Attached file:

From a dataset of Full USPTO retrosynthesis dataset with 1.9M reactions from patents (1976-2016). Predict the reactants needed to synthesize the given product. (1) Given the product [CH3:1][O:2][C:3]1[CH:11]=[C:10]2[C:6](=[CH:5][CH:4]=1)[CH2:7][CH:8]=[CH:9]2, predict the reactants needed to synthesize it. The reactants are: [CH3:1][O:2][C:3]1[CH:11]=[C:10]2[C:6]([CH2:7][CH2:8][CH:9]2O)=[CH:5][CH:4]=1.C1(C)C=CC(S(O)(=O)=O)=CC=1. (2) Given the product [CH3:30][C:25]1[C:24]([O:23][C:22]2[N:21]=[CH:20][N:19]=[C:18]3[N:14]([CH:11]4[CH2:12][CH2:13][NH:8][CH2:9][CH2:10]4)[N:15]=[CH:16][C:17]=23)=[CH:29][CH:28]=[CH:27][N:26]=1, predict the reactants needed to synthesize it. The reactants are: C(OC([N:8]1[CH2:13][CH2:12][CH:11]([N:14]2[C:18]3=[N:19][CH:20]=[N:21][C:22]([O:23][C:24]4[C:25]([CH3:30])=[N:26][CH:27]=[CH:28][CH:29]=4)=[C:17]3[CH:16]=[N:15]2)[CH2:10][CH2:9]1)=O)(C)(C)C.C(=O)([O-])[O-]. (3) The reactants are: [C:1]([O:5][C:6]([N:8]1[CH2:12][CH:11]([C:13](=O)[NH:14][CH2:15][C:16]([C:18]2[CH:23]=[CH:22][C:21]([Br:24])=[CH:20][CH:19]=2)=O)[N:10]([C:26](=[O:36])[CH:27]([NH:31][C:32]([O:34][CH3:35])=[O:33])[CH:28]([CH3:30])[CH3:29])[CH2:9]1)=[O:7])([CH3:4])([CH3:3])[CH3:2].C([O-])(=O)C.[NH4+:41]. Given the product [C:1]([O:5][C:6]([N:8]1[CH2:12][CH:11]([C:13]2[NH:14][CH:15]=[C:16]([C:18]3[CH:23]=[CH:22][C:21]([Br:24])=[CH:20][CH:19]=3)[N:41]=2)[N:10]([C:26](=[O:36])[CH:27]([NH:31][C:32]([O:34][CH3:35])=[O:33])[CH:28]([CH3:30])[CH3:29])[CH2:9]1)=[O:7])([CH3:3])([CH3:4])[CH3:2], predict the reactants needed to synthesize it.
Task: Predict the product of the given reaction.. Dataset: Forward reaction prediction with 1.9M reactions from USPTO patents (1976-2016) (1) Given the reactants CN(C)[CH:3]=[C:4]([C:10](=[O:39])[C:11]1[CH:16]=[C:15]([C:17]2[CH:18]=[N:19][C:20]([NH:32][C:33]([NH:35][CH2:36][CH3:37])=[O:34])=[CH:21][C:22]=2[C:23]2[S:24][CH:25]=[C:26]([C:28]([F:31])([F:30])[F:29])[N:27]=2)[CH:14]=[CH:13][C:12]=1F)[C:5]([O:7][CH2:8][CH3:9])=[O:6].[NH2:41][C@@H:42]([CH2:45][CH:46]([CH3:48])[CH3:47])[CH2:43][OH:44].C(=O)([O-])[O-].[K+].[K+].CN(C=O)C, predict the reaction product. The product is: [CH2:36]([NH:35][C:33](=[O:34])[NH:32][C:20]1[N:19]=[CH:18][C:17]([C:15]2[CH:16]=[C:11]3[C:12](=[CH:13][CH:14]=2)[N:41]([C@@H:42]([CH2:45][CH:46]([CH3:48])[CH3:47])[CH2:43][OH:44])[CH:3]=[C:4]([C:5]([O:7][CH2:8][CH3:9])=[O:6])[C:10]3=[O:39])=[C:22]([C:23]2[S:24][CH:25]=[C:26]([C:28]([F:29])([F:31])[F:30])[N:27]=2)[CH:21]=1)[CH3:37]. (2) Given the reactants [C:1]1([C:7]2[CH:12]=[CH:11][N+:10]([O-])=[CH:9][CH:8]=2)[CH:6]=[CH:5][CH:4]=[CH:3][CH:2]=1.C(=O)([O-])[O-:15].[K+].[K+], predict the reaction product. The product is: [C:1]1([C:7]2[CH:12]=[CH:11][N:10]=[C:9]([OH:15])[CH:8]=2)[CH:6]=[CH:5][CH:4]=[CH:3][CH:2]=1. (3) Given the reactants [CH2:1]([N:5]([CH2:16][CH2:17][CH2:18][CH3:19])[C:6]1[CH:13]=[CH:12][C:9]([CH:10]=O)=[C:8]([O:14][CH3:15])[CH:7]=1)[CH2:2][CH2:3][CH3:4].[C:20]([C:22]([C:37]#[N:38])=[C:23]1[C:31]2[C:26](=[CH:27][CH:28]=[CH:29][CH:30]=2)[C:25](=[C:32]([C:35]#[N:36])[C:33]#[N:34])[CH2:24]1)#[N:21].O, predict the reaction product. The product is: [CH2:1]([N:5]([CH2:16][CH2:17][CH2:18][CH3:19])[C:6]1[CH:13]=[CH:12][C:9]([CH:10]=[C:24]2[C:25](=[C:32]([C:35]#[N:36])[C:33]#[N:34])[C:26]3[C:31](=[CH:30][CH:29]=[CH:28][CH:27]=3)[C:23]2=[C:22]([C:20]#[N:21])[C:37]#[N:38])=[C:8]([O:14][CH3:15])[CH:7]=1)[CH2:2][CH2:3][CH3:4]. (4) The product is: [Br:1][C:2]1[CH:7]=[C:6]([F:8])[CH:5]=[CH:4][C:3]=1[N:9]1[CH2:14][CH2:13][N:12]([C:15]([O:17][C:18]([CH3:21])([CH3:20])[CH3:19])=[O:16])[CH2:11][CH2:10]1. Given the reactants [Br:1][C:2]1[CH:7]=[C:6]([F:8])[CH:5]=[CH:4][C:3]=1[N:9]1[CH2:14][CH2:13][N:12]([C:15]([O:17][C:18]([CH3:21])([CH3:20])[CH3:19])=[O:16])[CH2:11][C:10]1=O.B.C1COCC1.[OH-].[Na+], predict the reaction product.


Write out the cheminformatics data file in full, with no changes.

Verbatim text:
From a dataset of Full USPTO retrosynthesis dataset with 1.9M reactions from patents (1976-2016). Predict the reactants needed to synthesize the given product. (1) Given the product [CH3:1][O:2][C:3]1[CH:11]=[C:10]2[C:6](=[CH:5][CH:4]=1)[CH2:7][CH:8]=[CH:9]2, predict the reactants needed to synthesize it. The reactants are: [CH3:1][O:2][C:3]1[CH:11]=[C:10]2[C:6]([CH2:7][CH2:8][CH:9]2O)=[CH:5][CH:4]=1.C1(C)C=CC(S(O)(=O)=O)=CC=1. (2) Given the product [CH3:30][C:25]1[C:24]([O:23][C:22]2[N:21]=[CH:20][N:19]=[C:18]3[N:14]([CH:11]4[CH2:12][CH2:13][NH:8][CH2:9][CH2:10]4)[N:15]=[CH:16][C:17]=23)=[CH:29][CH:28]=[CH:27][N:26]=1, predict the reactants needed to synthesize it. The reactants are: C(OC([N:8]1[CH2:13][CH2:12][CH:11]([N:14]2[C:18]3=[N:19][CH:20]=[N:21][C:22]([O:23][C:24]4[C:25]([CH3:30])=[N:26][CH:27]=[CH:28][CH:29]=4)=[C:17]3[CH:16]=[N:15]2)[CH2:10][CH2:9]1)=O)(C)(C)C.C(=O)([O-])[O-]. (3) The reactants are: [C:1]([O:5][C:6]([N:8]1[CH2:12][CH:11]([C:13](=O)[NH:14][CH2:15][C:16]([C:18]2[CH:23]=[CH:22][C:21]([Br:24])=[CH:20][CH:19]=2)=O)[N:10]([C:26](=[O:36])[CH:27]([NH:31][C:32]([O:34][CH3:35])=[O:33])[CH:28]([CH3:30])[CH3:29])[CH2:9]1)=[O:7])([CH3:4])([CH3:3])[CH3:2].C([O-])(=O)C.[NH4+:41]. Given the product [C:1]([O:5][C:6]([N:8]1[CH2:12][CH:11]([C:13]2[NH:14][CH:15]=[C:16]([C:18]3[CH:23]=[CH:22][C:21]([Br:24])=[CH:20][CH:19]=3)[N:41]=2)[N:10]([C:26](=[O:36])[CH:27]([NH:31][C:32]([O:34][CH3:35])=[O:33])[CH:28]([CH3:30])[CH3:29])[CH2:9]1)=[O:7])([CH3:3])([CH3:4])[CH3:2], predict the reactants needed to synthesize it.
Task: Predict the product of the given reaction.. Dataset: Forward reaction prediction with 1.9M reactions from USPTO patents (1976-2016) (1) Given the reactants CN(C)[CH:3]=[C:4]([C:10](=[O:39])[C:11]1[CH:16]=[C:15]([C:17]2[CH:18]=[N:19][C:20]([NH:32][C:33]([NH:35][CH2:36][CH3:37])=[O:34])=[CH:21][C:22]=2[C:23]2[S:24][CH:25]=[C:26]([C:28]([F:31])([F:30])[F:29])[N:27]=2)[CH:14]=[CH:13][C:12]=1F)[C:5]([O:7][CH2:8][CH3:9])=[O:6].[NH2:41][C@@H:42]([CH2:45][CH:46]([CH3:48])[CH3:47])[CH2:43][OH:44].C(=O)([O-])[O-].[K+].[K+].CN(C=O)C, predict the reaction product. The product is: [CH2:36]([NH:35][C:33](=[O:34])[NH:32][C:20]1[N:19]=[CH:18][C:17]([C:15]2[CH:16]=[C:11]3[C:12](=[CH:13][CH:14]=2)[N:41]([C@@H:42]([CH2:45][CH:46]([CH3:48])[CH3:47])[CH2:43][OH:44])[CH:3]=[C:4]([C:5]([O:7][CH2:8][CH3:9])=[O:6])[C:10]3=[O:39])=[C:22]([C:23]2[S:24][CH:25]=[C:26]([C:28]([F:29])([F:31])[F:30])[N:27]=2)[CH:21]=1)[CH3:37]. (2) Given the reactants [C:1]1([C:7]2[CH:12]=[CH:11][N+:10]([O-])=[CH:9][CH:8]=2)[CH:6]=[CH:5][CH:4]=[CH:3][CH:2]=1.C(=O)([O-])[O-:15].[K+].[K+], predict the reaction product. The product is: [C:1]1([C:7]2[CH:12]=[CH:11][N:10]=[C:9]([OH:15])[CH:8]=2)[CH:6]=[CH:5][CH:4]=[CH:3][CH:2]=1. (3) Given the reactants [CH2:1]([N:5]([CH2:16][CH2:17][CH2:18][CH3:19])[C:6]1[CH:13]=[CH:12][C:9]([CH:10]=O)=[C:8]([O:14][CH3:15])[CH:7]=1)[CH2:2][CH2:3][CH3:4].[C:20]([C:22]([C:37]#[N:38])=[C:23]1[C:31]2[C:26](=[CH:27][CH:28]=[CH:29][CH:30]=2)[C:25](=[C:32]([C:35]#[N:36])[C:33]#[N:34])[CH2:24]1)#[N:21].O, predict the reaction product. The product is: [CH2:1]([N:5]([CH2:16][CH2:17][CH2:18][CH3:19])[C:6]1[CH:13]=[CH:12][C:9]([CH:10]=[C:24]2[C:25](=[C:32]([C:35]#[N:36])[C:33]#[N:34])[C:26]3[C:31](=[CH:30][CH:29]=[CH:28][CH:27]=3)[C:23]2=[C:22]([C:20]#[N:21])[C:37]#[N:38])=[C:8]([O:14][CH3:15])[CH:7]=1)[CH2:2][CH2:3][CH3:4]. (4) The product is: [Br:1][C:2]1[CH:7]=[C:6]([F:8])[CH:5]=[CH:4][C:3]=1[N:9]1[CH2:14][CH2:13][N:12]([C:15]([O:17][C:18]([CH3:21])([CH3:20])[CH3:19])=[O:16])[CH2:11][CH2:10]1. Given the reactants [Br:1][C:2]1[CH:7]=[C:6]([F:8])[CH:5]=[CH:4][C:3]=1[N:9]1[CH2:14][CH2:13][N:12]([C:15]([O:17][C:18]([CH3:21])([CH3:20])[CH3:19])=[O:16])[CH2:11][C:10]1=O.B.C1COCC1.[OH-].[Na+], predict the reaction product.